November 30, 2008,Mitchell Lurie, who died at age 86 was the quintessential clarinetist, perhaps emulated by all who understood the great beauty of his quality and lyricism, but perhaps unknown to many. His great years were in the 40s through the 60s, but he continued to be heard as the finest clarinetist who ever graced a motion picture for many years. I always thought of him and his lyricism when I played and he really had the special quality and ability to express that which we all look for, but find very seldom.
Many of those times when you went to the movies and heard that wonderful playing, it was Lurie. I’m writing this because there was a rather beautiful episode related in the newspaper today.
It was Luries first year at the Curtis Institution, and he was asked to play in the Curtis Orchestra the day that Fritz Reiner made his first appearance of the semester.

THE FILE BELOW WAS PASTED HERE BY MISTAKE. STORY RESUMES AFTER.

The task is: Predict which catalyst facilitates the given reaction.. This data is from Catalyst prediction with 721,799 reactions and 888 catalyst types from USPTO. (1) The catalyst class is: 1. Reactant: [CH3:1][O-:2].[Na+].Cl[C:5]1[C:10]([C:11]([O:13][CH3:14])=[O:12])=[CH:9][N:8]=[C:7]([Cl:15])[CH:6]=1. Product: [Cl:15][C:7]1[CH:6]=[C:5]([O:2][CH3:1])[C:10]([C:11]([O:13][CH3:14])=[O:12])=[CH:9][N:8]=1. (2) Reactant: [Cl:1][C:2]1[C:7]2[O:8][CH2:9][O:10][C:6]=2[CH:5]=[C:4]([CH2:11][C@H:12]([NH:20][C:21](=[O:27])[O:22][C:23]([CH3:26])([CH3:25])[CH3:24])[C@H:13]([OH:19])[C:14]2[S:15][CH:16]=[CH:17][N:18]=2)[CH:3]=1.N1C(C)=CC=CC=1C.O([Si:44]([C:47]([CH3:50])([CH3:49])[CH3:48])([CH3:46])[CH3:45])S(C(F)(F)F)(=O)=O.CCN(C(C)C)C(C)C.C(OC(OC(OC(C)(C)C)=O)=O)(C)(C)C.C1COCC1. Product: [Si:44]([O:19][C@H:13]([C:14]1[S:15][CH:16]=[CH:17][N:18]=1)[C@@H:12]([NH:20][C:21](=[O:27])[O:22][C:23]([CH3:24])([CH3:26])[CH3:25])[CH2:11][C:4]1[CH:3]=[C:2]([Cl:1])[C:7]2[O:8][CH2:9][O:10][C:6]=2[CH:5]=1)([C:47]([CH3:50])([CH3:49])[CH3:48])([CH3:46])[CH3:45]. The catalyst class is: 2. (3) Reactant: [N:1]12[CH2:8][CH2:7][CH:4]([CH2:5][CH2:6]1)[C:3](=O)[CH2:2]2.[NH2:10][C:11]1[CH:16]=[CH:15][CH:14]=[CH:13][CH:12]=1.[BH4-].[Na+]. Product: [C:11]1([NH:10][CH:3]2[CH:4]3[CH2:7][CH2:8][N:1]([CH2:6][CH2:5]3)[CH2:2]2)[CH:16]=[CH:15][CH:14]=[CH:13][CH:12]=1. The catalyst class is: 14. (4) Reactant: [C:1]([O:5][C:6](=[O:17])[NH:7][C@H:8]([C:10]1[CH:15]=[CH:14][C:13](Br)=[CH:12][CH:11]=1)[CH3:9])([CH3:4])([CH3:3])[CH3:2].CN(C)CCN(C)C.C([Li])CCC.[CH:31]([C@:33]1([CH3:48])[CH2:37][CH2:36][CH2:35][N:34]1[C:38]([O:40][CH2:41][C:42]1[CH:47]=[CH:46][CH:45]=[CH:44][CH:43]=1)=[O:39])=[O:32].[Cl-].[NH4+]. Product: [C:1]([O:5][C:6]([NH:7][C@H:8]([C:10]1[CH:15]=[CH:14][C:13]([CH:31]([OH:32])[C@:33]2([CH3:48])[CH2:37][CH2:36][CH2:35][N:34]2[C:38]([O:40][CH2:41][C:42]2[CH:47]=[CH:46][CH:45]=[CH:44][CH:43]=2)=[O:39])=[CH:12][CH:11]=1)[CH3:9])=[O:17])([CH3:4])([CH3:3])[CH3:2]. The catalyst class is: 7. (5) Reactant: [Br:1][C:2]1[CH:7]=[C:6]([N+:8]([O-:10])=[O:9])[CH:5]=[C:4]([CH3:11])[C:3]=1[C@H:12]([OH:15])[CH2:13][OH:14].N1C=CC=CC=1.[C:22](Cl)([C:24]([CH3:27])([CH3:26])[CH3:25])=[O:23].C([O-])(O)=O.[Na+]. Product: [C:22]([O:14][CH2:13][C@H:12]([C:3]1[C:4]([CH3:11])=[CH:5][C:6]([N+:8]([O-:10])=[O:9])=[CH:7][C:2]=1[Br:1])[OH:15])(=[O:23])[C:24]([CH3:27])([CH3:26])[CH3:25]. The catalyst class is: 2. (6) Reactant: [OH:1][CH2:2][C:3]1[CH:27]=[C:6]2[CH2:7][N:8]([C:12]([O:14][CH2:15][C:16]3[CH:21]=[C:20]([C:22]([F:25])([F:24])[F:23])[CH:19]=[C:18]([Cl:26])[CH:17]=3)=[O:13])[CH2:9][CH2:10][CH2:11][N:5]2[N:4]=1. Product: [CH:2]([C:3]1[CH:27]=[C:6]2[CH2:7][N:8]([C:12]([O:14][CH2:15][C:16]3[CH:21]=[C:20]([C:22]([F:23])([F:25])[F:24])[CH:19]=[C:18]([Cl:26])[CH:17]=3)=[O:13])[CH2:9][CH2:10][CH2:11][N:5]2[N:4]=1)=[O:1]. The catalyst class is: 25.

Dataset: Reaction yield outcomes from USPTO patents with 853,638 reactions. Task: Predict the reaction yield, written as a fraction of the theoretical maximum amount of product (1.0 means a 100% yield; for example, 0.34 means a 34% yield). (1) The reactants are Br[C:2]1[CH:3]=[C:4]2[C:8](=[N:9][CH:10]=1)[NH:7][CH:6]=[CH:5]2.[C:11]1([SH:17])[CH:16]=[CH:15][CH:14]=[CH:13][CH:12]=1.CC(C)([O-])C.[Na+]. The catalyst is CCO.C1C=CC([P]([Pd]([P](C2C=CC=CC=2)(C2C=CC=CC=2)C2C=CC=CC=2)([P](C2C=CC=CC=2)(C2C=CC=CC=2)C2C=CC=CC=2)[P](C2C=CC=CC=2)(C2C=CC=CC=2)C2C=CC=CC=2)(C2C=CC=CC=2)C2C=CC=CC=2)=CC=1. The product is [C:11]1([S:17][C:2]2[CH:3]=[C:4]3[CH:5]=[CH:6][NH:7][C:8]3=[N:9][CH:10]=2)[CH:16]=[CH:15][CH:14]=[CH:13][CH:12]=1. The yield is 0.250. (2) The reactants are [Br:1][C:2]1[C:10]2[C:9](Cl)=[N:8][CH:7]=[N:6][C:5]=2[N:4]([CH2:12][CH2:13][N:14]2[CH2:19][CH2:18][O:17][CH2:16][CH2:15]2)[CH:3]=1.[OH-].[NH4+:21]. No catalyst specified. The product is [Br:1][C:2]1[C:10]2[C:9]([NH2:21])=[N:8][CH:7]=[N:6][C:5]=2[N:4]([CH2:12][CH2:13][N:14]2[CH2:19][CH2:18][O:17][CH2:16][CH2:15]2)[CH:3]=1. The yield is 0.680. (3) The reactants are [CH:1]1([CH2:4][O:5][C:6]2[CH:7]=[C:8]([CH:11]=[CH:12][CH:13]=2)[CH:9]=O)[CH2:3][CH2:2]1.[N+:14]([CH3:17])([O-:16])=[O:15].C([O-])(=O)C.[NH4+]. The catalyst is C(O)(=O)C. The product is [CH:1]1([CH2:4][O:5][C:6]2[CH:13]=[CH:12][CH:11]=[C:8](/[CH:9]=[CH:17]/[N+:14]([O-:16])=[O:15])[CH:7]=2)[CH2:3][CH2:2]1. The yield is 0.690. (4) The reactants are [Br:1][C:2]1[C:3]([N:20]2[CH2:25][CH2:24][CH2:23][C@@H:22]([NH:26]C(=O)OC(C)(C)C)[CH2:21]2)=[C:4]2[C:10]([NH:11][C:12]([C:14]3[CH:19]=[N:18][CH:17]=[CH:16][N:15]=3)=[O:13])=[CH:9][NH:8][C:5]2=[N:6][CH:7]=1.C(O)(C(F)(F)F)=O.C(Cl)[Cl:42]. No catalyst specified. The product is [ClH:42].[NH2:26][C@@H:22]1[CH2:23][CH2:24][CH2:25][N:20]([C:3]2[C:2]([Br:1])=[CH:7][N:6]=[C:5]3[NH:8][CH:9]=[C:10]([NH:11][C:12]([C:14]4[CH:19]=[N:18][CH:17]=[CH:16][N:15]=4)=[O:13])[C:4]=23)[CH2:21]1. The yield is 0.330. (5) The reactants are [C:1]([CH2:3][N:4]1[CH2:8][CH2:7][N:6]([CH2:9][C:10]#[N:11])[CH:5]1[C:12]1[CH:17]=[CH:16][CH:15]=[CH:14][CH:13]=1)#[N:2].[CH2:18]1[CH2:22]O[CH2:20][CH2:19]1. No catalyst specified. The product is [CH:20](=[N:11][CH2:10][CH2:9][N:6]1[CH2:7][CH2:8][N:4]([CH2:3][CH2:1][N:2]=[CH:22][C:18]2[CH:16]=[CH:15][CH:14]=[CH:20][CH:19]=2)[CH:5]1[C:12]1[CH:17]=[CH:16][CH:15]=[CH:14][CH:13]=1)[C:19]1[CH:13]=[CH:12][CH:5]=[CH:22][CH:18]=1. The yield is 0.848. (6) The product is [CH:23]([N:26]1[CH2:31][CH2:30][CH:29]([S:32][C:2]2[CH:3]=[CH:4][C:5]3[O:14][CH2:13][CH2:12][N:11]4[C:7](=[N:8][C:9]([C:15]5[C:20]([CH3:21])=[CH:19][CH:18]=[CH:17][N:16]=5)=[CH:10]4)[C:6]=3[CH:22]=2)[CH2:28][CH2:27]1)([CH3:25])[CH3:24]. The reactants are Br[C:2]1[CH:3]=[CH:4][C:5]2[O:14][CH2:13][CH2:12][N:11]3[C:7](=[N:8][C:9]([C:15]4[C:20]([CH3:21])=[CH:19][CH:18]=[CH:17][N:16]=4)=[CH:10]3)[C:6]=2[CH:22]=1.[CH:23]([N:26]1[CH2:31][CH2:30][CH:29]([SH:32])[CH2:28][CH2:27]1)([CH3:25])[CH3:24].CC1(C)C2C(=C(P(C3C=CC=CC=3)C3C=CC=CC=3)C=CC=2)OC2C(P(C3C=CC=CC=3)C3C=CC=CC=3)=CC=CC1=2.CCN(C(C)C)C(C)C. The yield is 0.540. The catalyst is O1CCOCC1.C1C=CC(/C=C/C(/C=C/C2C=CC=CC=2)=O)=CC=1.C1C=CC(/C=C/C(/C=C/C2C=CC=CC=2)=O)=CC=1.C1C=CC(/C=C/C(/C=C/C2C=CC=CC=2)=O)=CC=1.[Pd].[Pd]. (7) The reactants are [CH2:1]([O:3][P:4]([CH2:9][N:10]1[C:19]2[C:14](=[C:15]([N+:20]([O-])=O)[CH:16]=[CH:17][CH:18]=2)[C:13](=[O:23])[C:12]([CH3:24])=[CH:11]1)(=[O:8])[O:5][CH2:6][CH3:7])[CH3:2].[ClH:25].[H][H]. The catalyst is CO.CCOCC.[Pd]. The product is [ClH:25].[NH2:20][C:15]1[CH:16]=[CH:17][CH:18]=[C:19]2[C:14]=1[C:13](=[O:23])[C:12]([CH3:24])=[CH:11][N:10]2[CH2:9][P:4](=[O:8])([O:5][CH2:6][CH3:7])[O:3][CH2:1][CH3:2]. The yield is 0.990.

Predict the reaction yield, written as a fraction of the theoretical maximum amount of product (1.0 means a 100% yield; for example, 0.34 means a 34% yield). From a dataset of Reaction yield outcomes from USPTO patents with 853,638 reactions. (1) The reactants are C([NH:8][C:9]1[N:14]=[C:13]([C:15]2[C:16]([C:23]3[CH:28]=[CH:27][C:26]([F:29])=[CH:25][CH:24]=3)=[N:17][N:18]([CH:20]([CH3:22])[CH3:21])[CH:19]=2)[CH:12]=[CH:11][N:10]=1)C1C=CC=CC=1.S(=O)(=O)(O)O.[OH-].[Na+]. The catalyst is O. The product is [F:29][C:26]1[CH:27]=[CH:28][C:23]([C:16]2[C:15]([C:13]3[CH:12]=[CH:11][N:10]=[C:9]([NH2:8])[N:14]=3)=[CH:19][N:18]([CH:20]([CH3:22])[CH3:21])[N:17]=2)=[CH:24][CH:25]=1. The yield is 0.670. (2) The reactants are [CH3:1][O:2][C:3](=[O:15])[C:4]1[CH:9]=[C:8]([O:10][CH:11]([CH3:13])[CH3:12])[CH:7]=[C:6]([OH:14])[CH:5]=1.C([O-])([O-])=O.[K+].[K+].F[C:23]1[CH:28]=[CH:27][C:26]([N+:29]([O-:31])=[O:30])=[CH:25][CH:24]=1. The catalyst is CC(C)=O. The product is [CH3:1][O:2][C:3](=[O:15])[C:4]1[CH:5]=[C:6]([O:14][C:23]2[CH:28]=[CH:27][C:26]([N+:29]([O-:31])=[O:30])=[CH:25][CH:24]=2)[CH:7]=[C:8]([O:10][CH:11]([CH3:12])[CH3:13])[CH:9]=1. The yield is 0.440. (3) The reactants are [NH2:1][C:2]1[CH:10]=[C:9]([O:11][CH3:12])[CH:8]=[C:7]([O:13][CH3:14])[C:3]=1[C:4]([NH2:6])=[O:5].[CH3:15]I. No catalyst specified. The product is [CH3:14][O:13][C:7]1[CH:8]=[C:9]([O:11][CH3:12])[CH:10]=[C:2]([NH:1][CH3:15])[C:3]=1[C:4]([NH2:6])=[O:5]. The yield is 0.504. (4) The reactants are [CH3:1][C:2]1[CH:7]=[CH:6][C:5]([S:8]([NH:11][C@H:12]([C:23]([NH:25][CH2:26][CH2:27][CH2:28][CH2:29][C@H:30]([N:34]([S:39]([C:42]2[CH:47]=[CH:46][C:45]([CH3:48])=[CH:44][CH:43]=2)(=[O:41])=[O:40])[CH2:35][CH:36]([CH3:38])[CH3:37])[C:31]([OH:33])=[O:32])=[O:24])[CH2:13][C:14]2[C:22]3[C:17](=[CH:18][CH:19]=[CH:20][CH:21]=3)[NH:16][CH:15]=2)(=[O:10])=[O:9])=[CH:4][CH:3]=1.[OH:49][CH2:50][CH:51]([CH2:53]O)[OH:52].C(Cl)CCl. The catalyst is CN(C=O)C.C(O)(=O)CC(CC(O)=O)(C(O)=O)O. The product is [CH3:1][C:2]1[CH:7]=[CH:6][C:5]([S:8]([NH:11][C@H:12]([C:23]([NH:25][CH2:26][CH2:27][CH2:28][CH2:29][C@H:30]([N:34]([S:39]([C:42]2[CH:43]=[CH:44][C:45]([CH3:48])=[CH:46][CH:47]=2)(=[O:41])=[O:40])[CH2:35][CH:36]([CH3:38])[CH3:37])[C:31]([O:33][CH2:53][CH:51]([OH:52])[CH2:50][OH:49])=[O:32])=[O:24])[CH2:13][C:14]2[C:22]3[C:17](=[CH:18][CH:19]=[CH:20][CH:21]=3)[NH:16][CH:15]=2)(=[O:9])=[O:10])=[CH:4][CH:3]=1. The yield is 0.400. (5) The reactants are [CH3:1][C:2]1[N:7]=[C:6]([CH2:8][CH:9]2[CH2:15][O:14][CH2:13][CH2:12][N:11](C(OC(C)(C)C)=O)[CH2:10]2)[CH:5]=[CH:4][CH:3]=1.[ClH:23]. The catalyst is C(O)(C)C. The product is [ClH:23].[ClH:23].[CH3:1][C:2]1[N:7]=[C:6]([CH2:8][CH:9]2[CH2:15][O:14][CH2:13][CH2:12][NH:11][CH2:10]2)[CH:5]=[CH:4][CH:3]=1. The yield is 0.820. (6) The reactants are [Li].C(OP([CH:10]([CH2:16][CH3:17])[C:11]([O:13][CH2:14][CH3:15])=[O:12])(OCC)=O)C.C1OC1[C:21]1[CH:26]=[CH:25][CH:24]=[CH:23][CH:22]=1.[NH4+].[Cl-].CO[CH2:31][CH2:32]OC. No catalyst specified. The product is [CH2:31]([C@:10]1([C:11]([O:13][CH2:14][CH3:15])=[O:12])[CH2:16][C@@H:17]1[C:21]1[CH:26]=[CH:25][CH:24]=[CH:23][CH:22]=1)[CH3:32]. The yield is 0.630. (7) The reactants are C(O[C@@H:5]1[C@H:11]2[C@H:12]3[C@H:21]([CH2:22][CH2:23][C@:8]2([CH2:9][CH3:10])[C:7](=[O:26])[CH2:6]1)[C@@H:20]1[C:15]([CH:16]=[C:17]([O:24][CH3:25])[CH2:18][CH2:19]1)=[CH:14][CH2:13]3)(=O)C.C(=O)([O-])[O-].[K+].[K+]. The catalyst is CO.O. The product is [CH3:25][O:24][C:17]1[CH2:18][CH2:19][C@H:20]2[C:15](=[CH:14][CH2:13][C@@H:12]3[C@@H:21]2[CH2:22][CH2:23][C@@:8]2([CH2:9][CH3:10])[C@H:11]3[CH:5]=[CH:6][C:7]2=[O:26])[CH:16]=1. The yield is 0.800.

While performaing a solo during the the rehearsal, Lurie noticed that Reiner continued to peer at him over his Ben Franklin glasses. At the end of the rehearsal Reiner said he’d like to have a word with the young musician.
“We went backstage and he said to me, “I need a principal clarinetist in Pittsburgh”.
Lurie recalled, “My heart went straight up through my teeth.”But not now, he said, “you must get your schooling; that’s the most important thing for you right now. But when you graduate, you are my first clarinetist.”
“Inside, I was screaming, NO, no, take me Now!” Because in our business so many people make so many promisies.
But three years later, on Lurie’s graduation day, a telegram arrived. All it said was: “Now”.- Fritz Reiner.
Lurie later told his sons, as the end neared, “I played my song, and I played it well.
Now, go practise, with love,